On Sunday 13th May a small group gathered on the corner of Magdalen Road and St Margaret’s Road. They were met by musician Bev Lee Harling and taken to what until that point had been a secret location for a solo performance in the first of her Songs in Unexpected Places series. The location was the library of The Convent of The Holy Child, a double height, wood panelled, Victorian-gothic space in a building which has been largely unused, and the subject of many cries for conservation, for years. The room was presented as it had been found, with dust and debris, and Harling moved between the balcony and the staircase as she performed a purely acoustic set with voice and violin.

“One of the things I’m interested in finding out is how the different spaces affect the sound and also how I behave as a performer.” she tells me. Harling has in her career performed all over the world as part of the Ivor Novello award winning Mediaeval Baebes, has worked with Berlin-based producer and DJ Stefan Rogall alongside Hugo Race (The Bad Seeds), Earl Zinger (Galliano) and Henry Rollins and is known locally for making music out of anything and everything in her Bev Lee Harling and The Kitchen Sink shows. She is stripping everything right back in this series. “Some spaces are very generous and give the sound back to you.” she says. “The large spaces can give you a lovely reverb, but in very small spaces you really are on your own as a performer, which creates a specific kind of intimacy but means you really have nowhere to hide.” And it’s not just the physics of the space that changes. “The library felt like a space which no one had been in for a long time.” she says. “One patron in particular got quite emotional when we walked in and welled up for the first few songs.”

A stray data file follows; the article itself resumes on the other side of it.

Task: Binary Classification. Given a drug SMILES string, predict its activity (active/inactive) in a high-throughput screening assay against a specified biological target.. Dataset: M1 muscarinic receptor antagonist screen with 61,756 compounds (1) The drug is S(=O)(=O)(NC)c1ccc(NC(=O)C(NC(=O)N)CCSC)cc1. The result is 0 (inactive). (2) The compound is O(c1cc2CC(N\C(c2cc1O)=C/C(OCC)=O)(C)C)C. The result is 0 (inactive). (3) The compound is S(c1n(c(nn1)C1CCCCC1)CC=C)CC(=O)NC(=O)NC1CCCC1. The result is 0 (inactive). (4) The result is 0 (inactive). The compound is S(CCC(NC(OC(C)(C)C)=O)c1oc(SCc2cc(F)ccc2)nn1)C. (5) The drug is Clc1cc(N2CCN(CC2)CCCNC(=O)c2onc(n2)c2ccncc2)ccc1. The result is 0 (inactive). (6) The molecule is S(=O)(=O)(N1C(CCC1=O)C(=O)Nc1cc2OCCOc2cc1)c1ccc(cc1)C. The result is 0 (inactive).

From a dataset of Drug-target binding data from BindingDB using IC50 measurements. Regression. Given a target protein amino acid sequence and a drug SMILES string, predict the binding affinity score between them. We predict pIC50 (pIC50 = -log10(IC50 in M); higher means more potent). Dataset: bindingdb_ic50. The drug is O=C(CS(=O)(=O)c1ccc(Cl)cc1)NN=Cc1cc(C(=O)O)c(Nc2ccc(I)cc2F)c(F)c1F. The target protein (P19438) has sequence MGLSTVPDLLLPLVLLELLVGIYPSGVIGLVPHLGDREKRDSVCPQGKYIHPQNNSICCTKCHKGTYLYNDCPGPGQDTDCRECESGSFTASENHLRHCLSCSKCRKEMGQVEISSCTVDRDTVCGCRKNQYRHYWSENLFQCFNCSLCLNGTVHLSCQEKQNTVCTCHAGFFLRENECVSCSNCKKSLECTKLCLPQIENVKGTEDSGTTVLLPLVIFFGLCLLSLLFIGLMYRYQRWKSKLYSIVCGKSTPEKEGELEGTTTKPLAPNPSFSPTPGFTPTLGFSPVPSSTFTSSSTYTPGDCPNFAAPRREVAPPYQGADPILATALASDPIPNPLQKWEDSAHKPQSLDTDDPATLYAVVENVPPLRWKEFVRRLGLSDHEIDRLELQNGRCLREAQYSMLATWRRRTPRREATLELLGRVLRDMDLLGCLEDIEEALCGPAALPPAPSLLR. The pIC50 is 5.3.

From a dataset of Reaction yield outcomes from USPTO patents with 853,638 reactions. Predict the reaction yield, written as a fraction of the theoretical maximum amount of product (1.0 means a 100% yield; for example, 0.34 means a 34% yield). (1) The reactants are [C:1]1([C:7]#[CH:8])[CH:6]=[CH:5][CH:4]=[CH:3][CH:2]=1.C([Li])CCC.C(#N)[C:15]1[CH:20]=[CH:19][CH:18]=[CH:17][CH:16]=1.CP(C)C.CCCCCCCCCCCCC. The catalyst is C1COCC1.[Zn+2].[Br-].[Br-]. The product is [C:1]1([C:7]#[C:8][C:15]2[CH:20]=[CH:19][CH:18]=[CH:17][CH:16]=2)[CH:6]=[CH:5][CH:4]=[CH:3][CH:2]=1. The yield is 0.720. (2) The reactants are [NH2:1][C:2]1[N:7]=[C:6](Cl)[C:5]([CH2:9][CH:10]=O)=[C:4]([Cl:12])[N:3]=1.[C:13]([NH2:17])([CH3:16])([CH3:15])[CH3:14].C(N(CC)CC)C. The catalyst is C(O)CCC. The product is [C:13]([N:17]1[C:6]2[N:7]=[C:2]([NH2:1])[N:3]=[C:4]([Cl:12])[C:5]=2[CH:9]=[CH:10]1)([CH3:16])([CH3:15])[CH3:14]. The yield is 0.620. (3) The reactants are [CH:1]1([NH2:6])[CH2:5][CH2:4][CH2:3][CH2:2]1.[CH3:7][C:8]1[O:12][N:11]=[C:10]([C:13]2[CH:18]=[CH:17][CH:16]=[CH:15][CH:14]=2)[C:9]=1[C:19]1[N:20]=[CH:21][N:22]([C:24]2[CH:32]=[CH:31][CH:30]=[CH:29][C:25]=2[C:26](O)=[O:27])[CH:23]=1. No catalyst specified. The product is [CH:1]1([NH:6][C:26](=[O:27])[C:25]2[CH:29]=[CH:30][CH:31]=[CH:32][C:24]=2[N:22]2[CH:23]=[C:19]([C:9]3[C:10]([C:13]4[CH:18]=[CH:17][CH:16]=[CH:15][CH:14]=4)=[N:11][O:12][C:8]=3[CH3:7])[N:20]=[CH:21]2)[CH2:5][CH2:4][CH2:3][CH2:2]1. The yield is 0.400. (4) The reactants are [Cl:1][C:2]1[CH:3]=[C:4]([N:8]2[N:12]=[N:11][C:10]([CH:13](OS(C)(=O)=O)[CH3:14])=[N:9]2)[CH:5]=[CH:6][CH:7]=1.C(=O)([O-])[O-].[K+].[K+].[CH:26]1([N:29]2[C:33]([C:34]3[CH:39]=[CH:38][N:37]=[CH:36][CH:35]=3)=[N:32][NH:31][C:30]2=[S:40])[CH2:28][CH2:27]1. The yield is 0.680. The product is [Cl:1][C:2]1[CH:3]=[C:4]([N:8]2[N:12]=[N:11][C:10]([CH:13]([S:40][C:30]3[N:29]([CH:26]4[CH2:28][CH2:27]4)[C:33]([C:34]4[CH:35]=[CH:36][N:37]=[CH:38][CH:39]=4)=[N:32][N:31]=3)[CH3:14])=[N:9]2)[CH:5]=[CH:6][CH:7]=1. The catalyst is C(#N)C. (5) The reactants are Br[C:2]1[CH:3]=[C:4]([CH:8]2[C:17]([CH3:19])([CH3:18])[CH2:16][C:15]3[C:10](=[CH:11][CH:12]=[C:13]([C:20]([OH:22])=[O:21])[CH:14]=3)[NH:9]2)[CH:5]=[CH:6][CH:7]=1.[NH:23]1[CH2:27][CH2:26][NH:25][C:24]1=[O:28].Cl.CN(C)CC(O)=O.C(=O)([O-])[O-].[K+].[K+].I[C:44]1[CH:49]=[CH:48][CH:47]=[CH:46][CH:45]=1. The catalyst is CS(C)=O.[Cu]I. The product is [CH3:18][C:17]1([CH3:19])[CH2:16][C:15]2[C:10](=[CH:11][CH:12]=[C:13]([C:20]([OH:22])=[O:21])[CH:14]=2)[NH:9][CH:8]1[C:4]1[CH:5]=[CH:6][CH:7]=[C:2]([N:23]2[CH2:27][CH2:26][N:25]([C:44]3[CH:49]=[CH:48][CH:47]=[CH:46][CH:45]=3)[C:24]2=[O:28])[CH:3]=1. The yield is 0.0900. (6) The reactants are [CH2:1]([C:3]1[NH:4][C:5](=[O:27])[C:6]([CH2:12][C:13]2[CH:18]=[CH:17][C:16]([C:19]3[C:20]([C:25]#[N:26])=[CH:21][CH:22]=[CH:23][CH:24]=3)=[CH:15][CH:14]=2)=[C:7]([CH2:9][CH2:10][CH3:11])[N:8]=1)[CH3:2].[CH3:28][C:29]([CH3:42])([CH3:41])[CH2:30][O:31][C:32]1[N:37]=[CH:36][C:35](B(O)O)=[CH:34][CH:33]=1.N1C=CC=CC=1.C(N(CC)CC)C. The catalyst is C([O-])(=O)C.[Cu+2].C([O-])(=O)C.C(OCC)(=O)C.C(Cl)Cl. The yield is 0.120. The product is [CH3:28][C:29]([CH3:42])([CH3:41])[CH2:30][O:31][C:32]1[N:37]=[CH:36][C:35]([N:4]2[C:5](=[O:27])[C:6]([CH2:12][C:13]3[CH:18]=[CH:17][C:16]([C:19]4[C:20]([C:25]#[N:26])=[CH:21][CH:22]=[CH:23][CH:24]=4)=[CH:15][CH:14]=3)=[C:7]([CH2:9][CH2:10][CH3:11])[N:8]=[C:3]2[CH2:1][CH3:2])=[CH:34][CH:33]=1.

Some of the spaces in the series have room for ten people in the audience, others 70. Tickets are free and anyone who wants to go just has to sign up. Three days before the performance names will be selected at random from the list and those people will be told where the meeting point is.

Harling, who grew up in Hastings, has had this series in planning for a while and hopes to run more if it proves successful. She started looking for the spaces by putting a call out on facebook, asking for suggestions of places people would love to hear music in or even just have the opportunity to visit. She was overwhelmed by responses, and a few which made the selection this time, are on the verge of changing forever. The last two of this series are on the 17th and 22nd June.

For more information and to sign up go to eventbrite.co.uk

PICTURE: Georgie Scott

 

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